Failure sucks—pure and simple. It’s upsetting to not achieve something. And all the paternalistic quotes from world leaders about failure’s value really don’t help in the moment. And you know what’s even worse? When failure is repeated. When we felt the sting of coming up short and yet got back up, went after the same goal again and still came up short.
And as coaches, we see it all too often in our athletes and it still sucks for us too. Too big of a goal, chronic injury, or lack of consistency, whatever the root issue, when our athletes miss a goal, it feels very personal. On top of that, it can cost us their business.
Henry Ford said, “The only true failure is one we don’t learn from.” But how do we learn from failure? It’s not as simple as crushing failure immediately followed by a wave of magically-improved self-awareness and wisdom. Plenty of athletes will grind through the cycle of work-fail-burnout-work-fail-burnout until something catastrophic forces them to change. So how do we move athletes to where they can extract value from missteps without the grinding/burnout cycle?
The answer is training athlete self-assessment. And I mean more than just gathering data by using a power meter, running a timed interval, reporting RPE or picking a “How did it feel” facial expression. Effective assessment means taking data and transforming it into useful insight. It’s connecting the data dots to map out where we are compared to where we want to be.
You might be saying, “Well that’s my job as a coach. They hired me to be the expert at interpreting data.” And you are right. But at the same time, what could you be doing with your athletes if they effectively assessed themselves? Coaches are more than assessment experts. Much like when a parent teaches a child to tie their shoes, when athletes build self-assessment skills, coaching evolves into advanced areas such as skill development or race strategy and tactics.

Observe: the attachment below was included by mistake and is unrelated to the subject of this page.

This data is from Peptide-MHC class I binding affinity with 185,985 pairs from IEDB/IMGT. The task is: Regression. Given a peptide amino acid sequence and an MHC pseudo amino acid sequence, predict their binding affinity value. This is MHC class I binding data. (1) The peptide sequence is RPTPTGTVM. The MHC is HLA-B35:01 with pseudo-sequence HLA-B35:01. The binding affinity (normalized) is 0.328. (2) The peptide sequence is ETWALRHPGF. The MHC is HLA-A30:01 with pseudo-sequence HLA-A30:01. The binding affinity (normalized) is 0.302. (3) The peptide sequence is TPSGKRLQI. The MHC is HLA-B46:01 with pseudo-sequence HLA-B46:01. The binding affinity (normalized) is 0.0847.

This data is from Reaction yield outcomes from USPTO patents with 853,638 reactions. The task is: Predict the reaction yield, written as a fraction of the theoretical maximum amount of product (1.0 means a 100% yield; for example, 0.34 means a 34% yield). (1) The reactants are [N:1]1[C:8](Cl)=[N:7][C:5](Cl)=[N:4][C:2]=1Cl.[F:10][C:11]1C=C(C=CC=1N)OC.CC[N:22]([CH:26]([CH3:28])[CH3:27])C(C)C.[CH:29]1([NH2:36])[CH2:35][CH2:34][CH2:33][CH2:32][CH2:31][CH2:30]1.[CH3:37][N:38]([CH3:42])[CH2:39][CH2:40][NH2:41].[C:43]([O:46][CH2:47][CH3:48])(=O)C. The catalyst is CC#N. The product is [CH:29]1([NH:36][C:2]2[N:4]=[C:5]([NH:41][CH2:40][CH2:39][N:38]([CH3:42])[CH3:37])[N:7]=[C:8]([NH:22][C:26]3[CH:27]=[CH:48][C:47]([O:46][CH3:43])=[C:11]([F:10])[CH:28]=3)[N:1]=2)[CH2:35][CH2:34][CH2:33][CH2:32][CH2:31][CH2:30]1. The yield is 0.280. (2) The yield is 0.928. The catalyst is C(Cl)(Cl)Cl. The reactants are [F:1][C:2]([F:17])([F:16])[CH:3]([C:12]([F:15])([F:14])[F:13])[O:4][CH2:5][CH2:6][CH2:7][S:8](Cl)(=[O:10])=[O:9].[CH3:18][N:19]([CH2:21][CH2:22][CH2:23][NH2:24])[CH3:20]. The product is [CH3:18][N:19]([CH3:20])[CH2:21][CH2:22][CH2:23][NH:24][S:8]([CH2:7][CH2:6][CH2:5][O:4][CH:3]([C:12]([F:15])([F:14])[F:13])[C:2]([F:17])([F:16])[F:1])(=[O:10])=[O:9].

Helping Your Athletes Assess Themselves
Training self-assessment is simple once you know what to look for. In previous articles, I have talked about identifying behaviors that amplify athlete goals (bxA). The target behavior or bxA for this functional goal takes the form of the athlete describing the context of the failure and their actions that led up to it. They then must identify if each behavior worked for or against their goal outcome. It might look like a self-questioning process such as, “How well did that behavior work, for me, at that moment?”
Any instance of this bxA self-assessment behavior should result in prompt attention from you to reinforce it. If you are seeing hints of this kind of behavior, you can prompt your athlete to explore and expand it further. This will make the behavior more frequent and help the athlete develop the skill.
Provide the Tools to Self-Assess
One way I do this with my own athletes is by instructing them to complete a daily training journal with designated questions. Each question focuses on describing the context of the failure (both external and internal,) and assessing what may have contributed to, or detracted from their effort in that moment. I then take the time to review their responses and evaluate their self-assessment. My responses are tied to how effectively they described and assessed their context and behavior. One important thing to note is to not come down too hard on the athlete. Self-assessment is challenging and at times, uncomfortable, especially when we’re talking about failure, so treating this process with patience and understanding is key.
This is purposefully different from the stereotypical workout compliance journalling. Assessing compliance is easy. This type of self-assessment reporting speeds up the collaboration on problem-solving barriers to performance. Additionally, it increases the likelihood of catching early signals of injury, sickness, or other reasons to adjust training plans proactively.
Making Your Job Easier
An athlete who is effective at contextually assessing their own performance will engage more flexibly with adjustments to training and competition. Working with these athletes is more fun because it makes the experience more collaborative. Spending more time training advanced skills instead of figuring out the reasons behind performance barriers is generally preferable. In this way, failures can be capitalized upon, the burnout cycle can be skipped, and athletes are more likely to stay with their coaches for longer.
For a sample of my training journal questions and how I work to reinforce self-assessment behavior in athletes, email me.
Enjoy working with your athletes as they become better at identifying what’s generating their failures and successes.